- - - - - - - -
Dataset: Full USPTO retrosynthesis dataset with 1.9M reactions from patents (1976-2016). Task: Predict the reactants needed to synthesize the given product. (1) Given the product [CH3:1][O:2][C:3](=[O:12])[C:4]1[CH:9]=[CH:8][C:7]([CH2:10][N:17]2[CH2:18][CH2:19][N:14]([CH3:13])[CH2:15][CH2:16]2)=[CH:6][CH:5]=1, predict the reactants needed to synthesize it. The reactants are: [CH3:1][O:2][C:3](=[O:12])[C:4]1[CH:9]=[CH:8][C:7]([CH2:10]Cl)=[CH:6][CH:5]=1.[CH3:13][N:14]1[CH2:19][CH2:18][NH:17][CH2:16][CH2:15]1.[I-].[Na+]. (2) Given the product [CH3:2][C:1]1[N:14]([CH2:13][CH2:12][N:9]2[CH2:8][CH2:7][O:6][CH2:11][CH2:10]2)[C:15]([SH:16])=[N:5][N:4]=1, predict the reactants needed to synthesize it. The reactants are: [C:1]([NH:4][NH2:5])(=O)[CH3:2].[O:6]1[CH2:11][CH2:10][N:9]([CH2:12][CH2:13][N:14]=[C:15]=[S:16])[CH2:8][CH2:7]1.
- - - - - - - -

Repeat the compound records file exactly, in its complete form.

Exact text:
Dataset: Full USPTO retrosynthesis dataset with 1.9M reactions from patents (1976-2016). Task: Predict the reactants needed to synthesize the given product. (1) Given the product [CH3:1][O:2][C:3](=[O:12])[C:4]1[CH:9]=[CH:8][C:7]([CH2:10][N:17]2[CH2:18][CH2:19][N:14]([CH3:13])[CH2:15][CH2:16]2)=[CH:6][CH:5]=1, predict the reactants needed to synthesize it. The reactants are: [CH3:1][O:2][C:3](=[O:12])[C:4]1[CH:9]=[CH:8][C:7]([CH2:10]Cl)=[CH:6][CH:5]=1.[CH3:13][N:14]1[CH2:19][CH2:18][NH:17][CH2:16][CH2:15]1.[I-].[Na+]. (2) Given the product [CH3:2][C:1]1[N:14]([CH2:13][CH2:12][N:9]2[CH2:8][CH2:7][O:6][CH2:11][CH2:10]2)[C:15]([SH:16])=[N:5][N:4]=1, predict the reactants needed to synthesize it. The reactants are: [C:1]([NH:4][NH2:5])(=O)[CH3:2].[O:6]1[CH2:11][CH2:10][N:9]([CH2:12][CH2:13][N:14]=[C:15]=[S:16])[CH2:8][CH2:7]1.